- Josh & Ethan’s Excellent #13Percent Adventure
- Josh & Ethan’s Excellent #13Percent Adventure #2
- Josh & Ethan’s Excellent #13Percent Adventure #3
- Josh & Ethan’s Excellent #13Percent Adventure #4
- Josh & Ethan’s Excellent #13Percent Adventure #5
Barbara Roberts: Up the Capitol Steps
Blog Post #3: I am woman, hear me roar
Thousands of Oregon children are now barred from entering public school. This is a shameful, irresponsible thing to let happen.
– Joanne Hummel, President of sponsoring organization for Senate Bill 699
Over one hundred years ago Oregon provided for the education of our blind and deaf children. Now we must take another step in providing an education for all of Oregon’s children.
– Sarah Brown, teacher in the Parkrose school district
As parents most of us know how rapidly a child grows to maturity. So, can you imagine the tears and despair of a parent of an emotionally handicapped child, marching his child grow too quickly to adulthood, while more studies are conducted without followup-programs? I ask your support of SB 699 in the name of thousands of children waiting for help.
– Barbara Roberts, then construction firm bookkeeper and single mother of two
Those were three among many statements made to a Senate committee by those testifying in support of Senate Bill 699, which would secure State funding for special education programs in Oregon. The committee approved it unanimously, passed it to another committee which sent it to Senate, which ultimately approved the bill without a single dissenting vote.
Barbara’s relentless pounding of the halls in Salem had yielded a great victory, but they weren’t out of the woods yet. The bill still had to get at least 31 votes from the 60 member House, and needed Governor McCall’s signoff.
It seemed liked a Herculean task to her, and by any stretch of the imagination, it was. But then, somewhat randomly, the bill was passed to an unexpected House committee, one that didn’t generally handle education issues.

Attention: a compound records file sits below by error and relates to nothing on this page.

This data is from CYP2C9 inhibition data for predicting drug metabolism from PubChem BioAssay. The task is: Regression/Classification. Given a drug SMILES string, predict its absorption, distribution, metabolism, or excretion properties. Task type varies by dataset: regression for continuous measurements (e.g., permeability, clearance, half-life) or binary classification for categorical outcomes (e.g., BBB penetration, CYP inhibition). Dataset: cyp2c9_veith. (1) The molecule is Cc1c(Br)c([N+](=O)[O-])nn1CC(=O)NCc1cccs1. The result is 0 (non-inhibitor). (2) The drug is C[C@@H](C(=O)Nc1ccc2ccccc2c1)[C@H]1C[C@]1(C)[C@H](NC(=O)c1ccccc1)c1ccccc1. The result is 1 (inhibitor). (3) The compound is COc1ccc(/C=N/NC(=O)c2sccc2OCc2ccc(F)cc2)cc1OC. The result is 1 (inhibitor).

Barbara thought this might be a problem, but those worries dissolved when the very next day it went directly to the full House for a vote, and passed with 57 votes out of 60; two members were excused and one was absent. Four years would pass before the same educational rights would be extended to all 50 states.
It was almost anticlimactic—she barely had time to blink before she and all the other parents and organizations that had supported the bill had won. Even today, the wonder hasn’t worn off for her. After her wealth of political experience, she is still amazed that the vote passed as it did. Still, she had won a battle, and she liked it.
The pain of her divorce was still present, as it became official in 1972. Despite all his promises to be there for the boys, Neal and his new wife Karen had decided to move to Southern California. His promise of support to the boys would be replaced by a string of child-support checks. Eventually, even those would stop.
Money for Barbara became desperately tight, so she decided to move her family to a smaller house. She also began skipping her lunches to save money for food for the boys. All luxuries had to stop, and yet for all its struggle, the three-person family was happy. They didn’t stop their activities, they just transitioned to free ones, like park visits and trips to the grandparents.
Outside of family life, the struggles of a single mother were becoming clear to her—an insurance company belittling her struggle; a telephone service insisting on either a deposit (despite years of on-time payments) or a cosign by a male member of her family in order to transfer the line to her name; a boss denying her a raise based on the fact that she was not the family’s breadwinner (which she was), owing to the fact that she was receiving child support payments (which she wasn’t).
It was as if she had been taken out of the darkness, and everything became clear: male dominance affected almost every aspect of her life.
She made it clear to the telephone representative how she felt, that she already been paying for the service, and that she didn’t need a man’s signature, especially since there were no requirements of said man…it just had to be a man.
Two things happened on that long-ago 1972 day: I got a telephone in my own name and I became a feminist.
That’s all for today.
Next week: Flexing some Political Muscle